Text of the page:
In late October 1989, the desperate search for 11-year-old Jacob Wetterling ramped up. The FBI and other agencies joined the investigation, and with tips pouring in, officers and volunteers searched tirelessly for any leads. The Wetterlings decided to go public, hoping that the extra attention would help bring their son home.
An FBI profiler soon joined the case, suggesting the abductor might be a white loner with a dark past. The community united, with hundreds attending a prayer vigil, and the local sheriff speculated that Jacob could be dead. Refusing to give up, the governor activated the National Guard to search a vast area for the missing boy. To raise awareness, a nationwide mailing campaign sent a million fliers across the country. Investigators also released a sketch of a man seen at the convenience store on the night of the kidnapping.
In April 1990, the FBI reported that a shoeprint found at the crime scene “matched” Heinrich’s right shoe, but there wasn’t enough detail to confirm it was definitely his shoe. By February 1991, Heinrich had the property back that had been seized during a search warrant over a year earlier. The case seemed to hit roadblocks, leaving the community desperate for answers.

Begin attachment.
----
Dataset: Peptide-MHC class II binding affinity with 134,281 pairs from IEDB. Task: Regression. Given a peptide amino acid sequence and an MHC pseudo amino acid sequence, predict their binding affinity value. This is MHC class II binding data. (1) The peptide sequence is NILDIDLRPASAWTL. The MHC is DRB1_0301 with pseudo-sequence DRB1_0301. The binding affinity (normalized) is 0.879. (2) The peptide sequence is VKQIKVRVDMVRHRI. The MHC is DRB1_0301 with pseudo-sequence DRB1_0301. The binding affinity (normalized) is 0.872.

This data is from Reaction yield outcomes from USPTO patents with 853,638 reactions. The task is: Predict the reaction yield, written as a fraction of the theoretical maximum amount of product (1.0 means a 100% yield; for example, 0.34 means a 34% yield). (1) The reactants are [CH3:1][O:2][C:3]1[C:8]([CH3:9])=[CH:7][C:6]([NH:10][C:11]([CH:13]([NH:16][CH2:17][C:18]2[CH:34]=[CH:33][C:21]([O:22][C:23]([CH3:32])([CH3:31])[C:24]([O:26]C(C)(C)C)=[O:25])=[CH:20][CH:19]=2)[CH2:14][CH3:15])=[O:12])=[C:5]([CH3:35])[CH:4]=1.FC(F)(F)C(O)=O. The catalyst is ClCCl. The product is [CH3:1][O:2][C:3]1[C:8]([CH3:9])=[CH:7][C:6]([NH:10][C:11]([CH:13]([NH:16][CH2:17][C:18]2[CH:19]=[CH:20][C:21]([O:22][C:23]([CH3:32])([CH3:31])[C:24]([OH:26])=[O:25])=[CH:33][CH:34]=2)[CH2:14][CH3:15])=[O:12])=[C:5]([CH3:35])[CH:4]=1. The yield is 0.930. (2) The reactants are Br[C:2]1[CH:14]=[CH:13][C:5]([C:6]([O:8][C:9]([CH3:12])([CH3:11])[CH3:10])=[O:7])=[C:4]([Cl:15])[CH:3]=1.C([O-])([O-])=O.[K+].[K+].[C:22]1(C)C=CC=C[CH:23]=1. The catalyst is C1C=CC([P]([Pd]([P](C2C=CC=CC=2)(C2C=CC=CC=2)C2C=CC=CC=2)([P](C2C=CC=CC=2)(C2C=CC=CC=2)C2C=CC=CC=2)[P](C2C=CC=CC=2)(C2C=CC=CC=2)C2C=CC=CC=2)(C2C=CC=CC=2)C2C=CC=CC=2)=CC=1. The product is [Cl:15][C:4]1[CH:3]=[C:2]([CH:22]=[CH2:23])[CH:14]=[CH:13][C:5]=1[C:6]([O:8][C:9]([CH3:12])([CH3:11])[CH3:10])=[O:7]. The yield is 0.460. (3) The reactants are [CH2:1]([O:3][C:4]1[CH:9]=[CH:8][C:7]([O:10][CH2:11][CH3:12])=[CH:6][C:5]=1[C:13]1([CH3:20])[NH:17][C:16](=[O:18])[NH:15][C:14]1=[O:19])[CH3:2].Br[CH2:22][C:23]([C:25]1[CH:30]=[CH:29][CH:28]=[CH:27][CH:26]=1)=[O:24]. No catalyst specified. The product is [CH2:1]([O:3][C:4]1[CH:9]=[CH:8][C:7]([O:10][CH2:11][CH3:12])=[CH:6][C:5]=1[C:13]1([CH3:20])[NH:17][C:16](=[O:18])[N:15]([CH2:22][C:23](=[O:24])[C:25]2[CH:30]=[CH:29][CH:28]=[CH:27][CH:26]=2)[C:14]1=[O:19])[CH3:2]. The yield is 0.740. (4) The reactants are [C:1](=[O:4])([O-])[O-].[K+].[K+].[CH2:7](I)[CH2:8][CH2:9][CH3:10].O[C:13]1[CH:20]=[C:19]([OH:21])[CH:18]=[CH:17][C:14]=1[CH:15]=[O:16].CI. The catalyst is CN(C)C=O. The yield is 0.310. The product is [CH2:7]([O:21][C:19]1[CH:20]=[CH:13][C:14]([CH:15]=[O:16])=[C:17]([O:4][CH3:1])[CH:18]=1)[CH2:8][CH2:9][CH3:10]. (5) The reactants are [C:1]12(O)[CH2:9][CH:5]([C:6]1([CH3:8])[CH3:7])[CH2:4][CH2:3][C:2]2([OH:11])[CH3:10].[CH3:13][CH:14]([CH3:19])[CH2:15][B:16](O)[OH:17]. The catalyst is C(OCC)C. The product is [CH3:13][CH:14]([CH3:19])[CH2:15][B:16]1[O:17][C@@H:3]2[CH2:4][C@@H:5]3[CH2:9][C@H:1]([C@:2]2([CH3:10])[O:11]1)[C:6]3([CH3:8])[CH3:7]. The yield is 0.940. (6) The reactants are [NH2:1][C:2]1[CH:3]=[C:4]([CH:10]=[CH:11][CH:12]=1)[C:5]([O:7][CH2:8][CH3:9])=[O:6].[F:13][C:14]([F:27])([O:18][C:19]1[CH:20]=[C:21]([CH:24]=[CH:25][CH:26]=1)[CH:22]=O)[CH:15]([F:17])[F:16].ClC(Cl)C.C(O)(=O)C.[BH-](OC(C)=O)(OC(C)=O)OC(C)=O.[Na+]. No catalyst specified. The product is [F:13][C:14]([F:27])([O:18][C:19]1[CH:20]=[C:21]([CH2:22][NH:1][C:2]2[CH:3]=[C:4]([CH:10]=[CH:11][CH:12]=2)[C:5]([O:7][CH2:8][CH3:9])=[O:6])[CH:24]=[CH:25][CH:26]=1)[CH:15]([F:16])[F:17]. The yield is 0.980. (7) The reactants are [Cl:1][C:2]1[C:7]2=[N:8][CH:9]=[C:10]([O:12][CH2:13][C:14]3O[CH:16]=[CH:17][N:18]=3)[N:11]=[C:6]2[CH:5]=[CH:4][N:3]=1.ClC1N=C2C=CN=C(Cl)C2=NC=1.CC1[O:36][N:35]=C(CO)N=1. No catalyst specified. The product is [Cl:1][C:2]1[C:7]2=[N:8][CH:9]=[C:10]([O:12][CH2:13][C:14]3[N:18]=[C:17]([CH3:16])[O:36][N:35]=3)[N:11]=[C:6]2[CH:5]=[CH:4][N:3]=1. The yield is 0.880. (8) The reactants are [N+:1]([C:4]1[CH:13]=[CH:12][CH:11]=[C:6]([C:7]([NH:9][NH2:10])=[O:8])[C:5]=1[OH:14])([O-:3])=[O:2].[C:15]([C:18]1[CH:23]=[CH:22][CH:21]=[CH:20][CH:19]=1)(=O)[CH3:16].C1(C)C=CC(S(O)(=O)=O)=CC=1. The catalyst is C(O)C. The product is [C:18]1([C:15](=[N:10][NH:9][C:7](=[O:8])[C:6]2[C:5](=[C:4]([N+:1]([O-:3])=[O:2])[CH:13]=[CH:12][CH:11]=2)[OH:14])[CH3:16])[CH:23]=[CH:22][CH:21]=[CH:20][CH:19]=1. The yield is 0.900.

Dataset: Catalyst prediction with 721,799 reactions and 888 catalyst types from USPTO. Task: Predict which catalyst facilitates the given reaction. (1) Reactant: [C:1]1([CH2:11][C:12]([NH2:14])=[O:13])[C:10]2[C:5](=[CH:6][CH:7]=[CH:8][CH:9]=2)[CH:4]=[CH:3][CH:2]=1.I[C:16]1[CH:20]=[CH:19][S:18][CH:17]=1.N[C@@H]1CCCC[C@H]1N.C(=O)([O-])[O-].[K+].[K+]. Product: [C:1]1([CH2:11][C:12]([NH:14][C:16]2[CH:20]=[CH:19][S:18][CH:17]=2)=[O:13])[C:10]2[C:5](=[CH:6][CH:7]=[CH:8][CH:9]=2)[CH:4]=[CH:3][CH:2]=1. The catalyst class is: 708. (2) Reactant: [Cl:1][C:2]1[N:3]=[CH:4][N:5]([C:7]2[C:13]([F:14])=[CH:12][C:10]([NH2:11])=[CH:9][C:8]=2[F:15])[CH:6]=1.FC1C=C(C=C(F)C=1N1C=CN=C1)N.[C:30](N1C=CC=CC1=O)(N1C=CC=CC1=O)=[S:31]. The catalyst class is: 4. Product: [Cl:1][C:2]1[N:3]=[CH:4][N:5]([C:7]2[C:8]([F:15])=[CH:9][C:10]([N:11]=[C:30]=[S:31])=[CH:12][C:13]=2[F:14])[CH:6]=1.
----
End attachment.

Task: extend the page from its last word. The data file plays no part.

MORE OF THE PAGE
In 2004, investigators turned their attention to Dan Rassier, a neighbor of the Wetterling family, asking him to admit that he had abducted Jacob. This focus on Rassier persisted for years, with law enforcement even involving Patty Wetterling in October 2009.
She invited Rassier to talk and directly asked him if he had abducted her son. Rassier vehemently denied any involvement in the crime. Despite his denial, on July 1, 2010, investigators searched Rassier’s farm, where he and his parents lived, digging up parts of the property and publicly declaring him as a “person of interest.” The focus on the wrong suspect led to precious time and resources being spent on a dead-end lead, ultimately delaying the resolution of the case.
The Paynesville 8
Months before Jacob’s abduction, a 12-year-old boy named Jared Scheierl was kidnapped, abused, and threatened by an unknown adult man, later identified as Heinrich. The chilling similarities between Jared’s case and Jacob’s raised suspicions.